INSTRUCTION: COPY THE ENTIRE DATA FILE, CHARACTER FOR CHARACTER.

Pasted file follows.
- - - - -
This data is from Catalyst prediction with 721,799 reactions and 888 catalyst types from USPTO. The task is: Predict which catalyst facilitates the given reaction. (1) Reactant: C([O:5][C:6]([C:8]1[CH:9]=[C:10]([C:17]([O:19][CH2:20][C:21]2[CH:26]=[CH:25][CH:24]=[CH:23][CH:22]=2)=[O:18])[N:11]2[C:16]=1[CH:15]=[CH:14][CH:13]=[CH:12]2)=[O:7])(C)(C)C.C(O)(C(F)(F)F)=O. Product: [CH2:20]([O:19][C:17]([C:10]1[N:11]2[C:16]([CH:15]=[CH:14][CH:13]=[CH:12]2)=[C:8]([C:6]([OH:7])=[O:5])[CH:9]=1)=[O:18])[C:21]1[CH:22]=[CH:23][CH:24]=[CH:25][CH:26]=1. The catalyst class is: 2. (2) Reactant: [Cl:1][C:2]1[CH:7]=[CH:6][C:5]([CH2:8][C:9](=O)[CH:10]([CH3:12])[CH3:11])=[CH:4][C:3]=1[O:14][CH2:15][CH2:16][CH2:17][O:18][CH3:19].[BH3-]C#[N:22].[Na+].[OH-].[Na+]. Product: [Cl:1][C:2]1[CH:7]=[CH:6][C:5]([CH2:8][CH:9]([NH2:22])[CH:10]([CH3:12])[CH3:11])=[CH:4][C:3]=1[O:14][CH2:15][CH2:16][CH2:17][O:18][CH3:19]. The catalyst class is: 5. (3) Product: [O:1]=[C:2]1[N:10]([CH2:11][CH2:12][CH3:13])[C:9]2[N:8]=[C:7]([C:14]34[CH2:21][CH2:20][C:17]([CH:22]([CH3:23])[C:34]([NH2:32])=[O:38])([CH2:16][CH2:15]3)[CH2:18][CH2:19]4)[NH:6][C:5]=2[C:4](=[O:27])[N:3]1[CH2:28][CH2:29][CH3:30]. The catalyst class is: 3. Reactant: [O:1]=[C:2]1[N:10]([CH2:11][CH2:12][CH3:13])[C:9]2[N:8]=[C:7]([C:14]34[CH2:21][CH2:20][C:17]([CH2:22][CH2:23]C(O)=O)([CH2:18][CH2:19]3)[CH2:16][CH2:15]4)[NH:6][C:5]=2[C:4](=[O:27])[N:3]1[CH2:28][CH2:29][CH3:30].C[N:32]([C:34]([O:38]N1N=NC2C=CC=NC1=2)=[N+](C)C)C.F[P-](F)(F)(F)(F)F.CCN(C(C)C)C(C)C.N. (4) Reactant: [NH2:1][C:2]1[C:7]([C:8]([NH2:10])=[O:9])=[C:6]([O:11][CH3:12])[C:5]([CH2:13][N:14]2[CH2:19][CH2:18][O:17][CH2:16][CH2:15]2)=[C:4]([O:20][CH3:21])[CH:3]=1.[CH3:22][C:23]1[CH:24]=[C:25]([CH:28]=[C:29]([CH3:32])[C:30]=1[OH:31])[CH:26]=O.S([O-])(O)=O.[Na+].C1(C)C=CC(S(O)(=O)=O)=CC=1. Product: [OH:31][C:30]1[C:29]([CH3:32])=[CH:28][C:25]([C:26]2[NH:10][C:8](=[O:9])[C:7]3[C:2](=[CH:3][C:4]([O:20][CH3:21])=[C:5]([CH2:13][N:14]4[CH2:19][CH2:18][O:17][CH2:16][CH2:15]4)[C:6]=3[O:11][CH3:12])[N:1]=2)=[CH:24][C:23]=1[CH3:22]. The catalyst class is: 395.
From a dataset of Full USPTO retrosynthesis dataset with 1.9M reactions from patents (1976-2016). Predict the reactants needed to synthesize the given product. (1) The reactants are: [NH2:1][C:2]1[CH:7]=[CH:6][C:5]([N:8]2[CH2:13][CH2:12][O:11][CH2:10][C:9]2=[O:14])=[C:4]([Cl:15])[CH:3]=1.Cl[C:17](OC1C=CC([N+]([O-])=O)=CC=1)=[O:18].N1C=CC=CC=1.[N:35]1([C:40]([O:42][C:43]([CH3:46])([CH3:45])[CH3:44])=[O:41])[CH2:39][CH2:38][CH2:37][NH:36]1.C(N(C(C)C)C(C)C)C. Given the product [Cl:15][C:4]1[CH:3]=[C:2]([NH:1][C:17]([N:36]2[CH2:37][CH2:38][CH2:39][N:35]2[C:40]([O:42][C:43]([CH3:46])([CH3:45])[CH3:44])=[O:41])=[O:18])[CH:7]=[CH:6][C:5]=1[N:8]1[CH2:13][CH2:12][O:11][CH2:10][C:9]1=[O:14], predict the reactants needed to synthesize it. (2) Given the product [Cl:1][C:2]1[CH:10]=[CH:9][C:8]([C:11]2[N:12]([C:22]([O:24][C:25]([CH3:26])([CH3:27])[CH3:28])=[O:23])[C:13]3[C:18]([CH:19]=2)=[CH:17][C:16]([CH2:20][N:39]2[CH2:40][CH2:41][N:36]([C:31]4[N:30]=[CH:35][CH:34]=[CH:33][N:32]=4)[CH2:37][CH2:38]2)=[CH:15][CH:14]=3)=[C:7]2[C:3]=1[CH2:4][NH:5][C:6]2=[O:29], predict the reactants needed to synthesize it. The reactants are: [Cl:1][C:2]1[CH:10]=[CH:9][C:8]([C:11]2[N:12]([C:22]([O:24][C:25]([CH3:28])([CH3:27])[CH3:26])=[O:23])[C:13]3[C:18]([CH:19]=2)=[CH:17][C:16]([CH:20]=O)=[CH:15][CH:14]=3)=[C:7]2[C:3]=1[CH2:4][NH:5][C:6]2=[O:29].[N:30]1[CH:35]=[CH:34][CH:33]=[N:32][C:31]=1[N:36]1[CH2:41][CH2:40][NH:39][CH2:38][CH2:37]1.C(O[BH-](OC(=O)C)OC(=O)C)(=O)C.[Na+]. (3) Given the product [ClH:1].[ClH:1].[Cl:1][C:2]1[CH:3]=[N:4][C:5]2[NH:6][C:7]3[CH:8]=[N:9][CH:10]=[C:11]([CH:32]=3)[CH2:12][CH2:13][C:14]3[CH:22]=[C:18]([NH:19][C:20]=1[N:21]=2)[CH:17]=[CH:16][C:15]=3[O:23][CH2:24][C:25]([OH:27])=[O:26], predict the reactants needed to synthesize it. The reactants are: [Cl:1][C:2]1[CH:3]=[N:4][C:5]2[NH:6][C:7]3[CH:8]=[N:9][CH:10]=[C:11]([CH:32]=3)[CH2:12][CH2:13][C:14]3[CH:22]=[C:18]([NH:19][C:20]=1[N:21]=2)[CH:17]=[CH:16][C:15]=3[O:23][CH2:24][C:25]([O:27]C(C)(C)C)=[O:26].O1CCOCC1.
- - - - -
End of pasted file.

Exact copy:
This data is from Catalyst prediction with 721,799 reactions and 888 catalyst types from USPTO. The task is: Predict which catalyst facilitates the given reaction. (1) Reactant: C([O:5][C:6]([C:8]1[CH:9]=[C:10]([C:17]([O:19][CH2:20][C:21]2[CH:26]=[CH:25][CH:24]=[CH:23][CH:22]=2)=[O:18])[N:11]2[C:16]=1[CH:15]=[CH:14][CH:13]=[CH:12]2)=[O:7])(C)(C)C.C(O)(C(F)(F)F)=O. Product: [CH2:20]([O:19][C:17]([C:10]1[N:11]2[C:16]([CH:15]=[CH:14][CH:13]=[CH:12]2)=[C:8]([C:6]([OH:7])=[O:5])[CH:9]=1)=[O:18])[C:21]1[CH:22]=[CH:23][CH:24]=[CH:25][CH:26]=1. The catalyst class is: 2. (2) Reactant: [Cl:1][C:2]1[CH:7]=[CH:6][C:5]([CH2:8][C:9](=O)[CH:10]([CH3:12])[CH3:11])=[CH:4][C:3]=1[O:14][CH2:15][CH2:16][CH2:17][O:18][CH3:19].[BH3-]C#[N:22].[Na+].[OH-].[Na+]. Product: [Cl:1][C:2]1[CH:7]=[CH:6][C:5]([CH2:8][CH:9]([NH2:22])[CH:10]([CH3:12])[CH3:11])=[CH:4][C:3]=1[O:14][CH2:15][CH2:16][CH2:17][O:18][CH3:19]. The catalyst class is: 5. (3) Product: [O:1]=[C:2]1[N:10]([CH2:11][CH2:12][CH3:13])[C:9]2[N:8]=[C:7]([C:14]34[CH2:21][CH2:20][C:17]([CH:22]([CH3:23])[C:34]([NH2:32])=[O:38])([CH2:16][CH2:15]3)[CH2:18][CH2:19]4)[NH:6][C:5]=2[C:4](=[O:27])[N:3]1[CH2:28][CH2:29][CH3:30]. The catalyst class is: 3. Reactant: [O:1]=[C:2]1[N:10]([CH2:11][CH2:12][CH3:13])[C:9]2[N:8]=[C:7]([C:14]34[CH2:21][CH2:20][C:17]([CH2:22][CH2:23]C(O)=O)([CH2:18][CH2:19]3)[CH2:16][CH2:15]4)[NH:6][C:5]=2[C:4](=[O:27])[N:3]1[CH2:28][CH2:29][CH3:30].C[N:32]([C:34]([O:38]N1N=NC2C=CC=NC1=2)=[N+](C)C)C.F[P-](F)(F)(F)(F)F.CCN(C(C)C)C(C)C.N. (4) Reactant: [NH2:1][C:2]1[C:7]([C:8]([NH2:10])=[O:9])=[C:6]([O:11][CH3:12])[C:5]([CH2:13][N:14]2[CH2:19][CH2:18][O:17][CH2:16][CH2:15]2)=[C:4]([O:20][CH3:21])[CH:3]=1.[CH3:22][C:23]1[CH:24]=[C:25]([CH:28]=[C:29]([CH3:32])[C:30]=1[OH:31])[CH:26]=O.S([O-])(O)=O.[Na+].C1(C)C=CC(S(O)(=O)=O)=CC=1. Product: [OH:31][C:30]1[C:29]([CH3:32])=[CH:28][C:25]([C:26]2[NH:10][C:8](=[O:9])[C:7]3[C:2](=[CH:3][C:4]([O:20][CH3:21])=[C:5]([CH2:13][N:14]4[CH2:19][CH2:18][O:17][CH2:16][CH2:15]4)[C:6]=3[O:11][CH3:12])[N:1]=2)=[CH:24][C:23]=1[CH3:22]. The catalyst class is: 395.
From a dataset of Full USPTO retrosynthesis dataset with 1.9M reactions from patents (1976-2016). Predict the reactants needed to synthesize the given product. (1) The reactants are: [NH2:1][C:2]1[CH:7]=[CH:6][C:5]([N:8]2[CH2:13][CH2:12][O:11][CH2:10][C:9]2=[O:14])=[C:4]([Cl:15])[CH:3]=1.Cl[C:17](OC1C=CC([N+]([O-])=O)=CC=1)=[O:18].N1C=CC=CC=1.[N:35]1([C:40]([O:42][C:43]([CH3:46])([CH3:45])[CH3:44])=[O:41])[CH2:39][CH2:38][CH2:37][NH:36]1.C(N(C(C)C)C(C)C)C. Given the product [Cl:15][C:4]1[CH:3]=[C:2]([NH:1][C:17]([N:36]2[CH2:37][CH2:38][CH2:39][N:35]2[C:40]([O:42][C:43]([CH3:46])([CH3:45])[CH3:44])=[O:41])=[O:18])[CH:7]=[CH:6][C:5]=1[N:8]1[CH2:13][CH2:12][O:11][CH2:10][C:9]1=[O:14], predict the reactants needed to synthesize it. (2) Given the product [Cl:1][C:2]1[CH:10]=[CH:9][C:8]([C:11]2[N:12]([C:22]([O:24][C:25]([CH3:26])([CH3:27])[CH3:28])=[O:23])[C:13]3[C:18]([CH:19]=2)=[CH:17][C:16]([CH2:20][N:39]2[CH2:40][CH2:41][N:36]([C:31]4[N:30]=[CH:35][CH:34]=[CH:33][N:32]=4)[CH2:37][CH2:38]2)=[CH:15][CH:14]=3)=[C:7]2[C:3]=1[CH2:4][NH:5][C:6]2=[O:29], predict the reactants needed to synthesize it. The reactants are: [Cl:1][C:2]1[CH:10]=[CH:9][C:8]([C:11]2[N:12]([C:22]([O:24][C:25]([CH3:28])([CH3:27])[CH3:26])=[O:23])[C:13]3[C:18]([CH:19]=2)=[CH:17][C:16]([CH:20]=O)=[CH:15][CH:14]=3)=[C:7]2[C:3]=1[CH2:4][NH:5][C:6]2=[O:29].[N:30]1[CH:35]=[CH:34][CH:33]=[N:32][C:31]=1[N:36]1[CH2:41][CH2:40][NH:39][CH2:38][CH2:37]1.C(O[BH-](OC(=O)C)OC(=O)C)(=O)C.[Na+]. (3) Given the product [ClH:1].[ClH:1].[Cl:1][C:2]1[CH:3]=[N:4][C:5]2[NH:6][C:7]3[CH:8]=[N:9][CH:10]=[C:11]([CH:32]=3)[CH2:12][CH2:13][C:14]3[CH:22]=[C:18]([NH:19][C:20]=1[N:21]=2)[CH:17]=[CH:16][C:15]=3[O:23][CH2:24][C:25]([OH:27])=[O:26], predict the reactants needed to synthesize it. The reactants are: [Cl:1][C:2]1[CH:3]=[N:4][C:5]2[NH:6][C:7]3[CH:8]=[N:9][CH:10]=[C:11]([CH:32]=3)[CH2:12][CH2:13][C:14]3[CH:22]=[C:18]([NH:19][C:20]=1[N:21]=2)[CH:17]=[CH:16][C:15]=3[O:23][CH2:24][C:25]([O:27]C(C)(C)C)=[O:26].O1CCOCC1.